Compare and contrast: your beloved feeding you oysters... or strawberries... and now, that same scene with soup... Eeek!!! Let’s face it, soup just isn’t sexy. Most of the time, it isn’t even good-looking.
I think the writer, Judith Martin, sums up the nature of soup beautifully in this quote:
"Do you have a kinder, more adaptable friend in the food world than soup? Who soothes you when you are ill? Who refuses to leave you when you are impoverished and stretches its resources to give a hearty sustenance and cheer? Who warms you in the winter and cools you in the summer? Yet who also is capable of doing honour to your richest table and impressing your most demanding guests? Soup does its loyal best, no matter what undignified conditions are imposed upon it. You don't catch steak hanging around when you're poor and sick, do you?"
I think she is right. Soup is a friend with an engaging personality, able to charm just about anyone, be they king or pauper.
One of the things I love about soup is its ability to surprise. It is capable of having that X-Factor, that Susan Boyle moment. Then, a seeming bland bowlful - made from a handful of simple ingredients - will sing out at the top of its voice, hitting all the right notes, and just blow you away.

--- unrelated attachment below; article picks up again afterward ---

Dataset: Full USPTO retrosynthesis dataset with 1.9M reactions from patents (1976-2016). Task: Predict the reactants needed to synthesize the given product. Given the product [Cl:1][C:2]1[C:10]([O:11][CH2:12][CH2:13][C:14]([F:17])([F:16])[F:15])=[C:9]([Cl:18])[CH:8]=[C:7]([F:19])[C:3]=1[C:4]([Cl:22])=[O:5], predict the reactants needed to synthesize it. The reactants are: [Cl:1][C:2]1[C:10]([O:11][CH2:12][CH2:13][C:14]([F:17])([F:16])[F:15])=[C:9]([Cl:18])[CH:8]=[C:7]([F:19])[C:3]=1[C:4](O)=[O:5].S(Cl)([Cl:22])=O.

For 4 servings you will need...
2 tablespoons extra virgin olive oil
1 medium onion, finely chopped
1 stick of celery, peeled and finely chopped
1 bay leaf
1 fat clove of garlic, crushed
400g tinned white beans such as Cannellini (rinsed and drained)
750mls good-quality chicken stock (use vegetable stock if you prefer)
1 teaspoon finely grated lemon zest
2 tablespoons lemon juice
A tablespoon of finely chopped fresh parsley (optional)
1 Place the olive oil in a medium saucepan over a medium heat and add the onion, celery and bay leaf. Lower the heat and cook gently for about 5 minutes until onion is soft and translucent but has not taken on any colour. Add the garlic and cook for a further minute.
2 Add the beans, stock, lemon zest and lemon juice to the saucepan. When it has come to the boil, lower the heat, cover and simmer gently for 15 minutes. Remove the bayleaf before blending the soup to a smooth liquid – a stick blender is the perfect tool for this. Serve with a sprinkling of parsley and some good crusty bread.Pin It